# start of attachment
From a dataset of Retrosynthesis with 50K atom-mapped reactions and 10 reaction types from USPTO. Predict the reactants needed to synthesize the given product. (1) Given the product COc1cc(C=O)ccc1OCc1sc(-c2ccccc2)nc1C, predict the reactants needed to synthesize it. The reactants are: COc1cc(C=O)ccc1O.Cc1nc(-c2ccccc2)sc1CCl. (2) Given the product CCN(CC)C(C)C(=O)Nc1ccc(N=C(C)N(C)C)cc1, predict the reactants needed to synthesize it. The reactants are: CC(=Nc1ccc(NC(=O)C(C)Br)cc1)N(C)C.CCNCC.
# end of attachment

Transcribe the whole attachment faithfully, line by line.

From a dataset of Retrosynthesis with 50K atom-mapped reactions and 10 reaction types from USPTO. Predict the reactants needed to synthesize the given product. (1) Given the product COc1cc(C=O)ccc1OCc1sc(-c2ccccc2)nc1C, predict the reactants needed to synthesize it. The reactants are: COc1cc(C=O)ccc1O.Cc1nc(-c2ccccc2)sc1CCl. (2) Given the product CCN(CC)C(C)C(=O)Nc1ccc(N=C(C)N(C)C)cc1, predict the reactants needed to synthesize it. The reactants are: CC(=Nc1ccc(NC(=O)C(C)Br)cc1)N(C)C.CCNCC.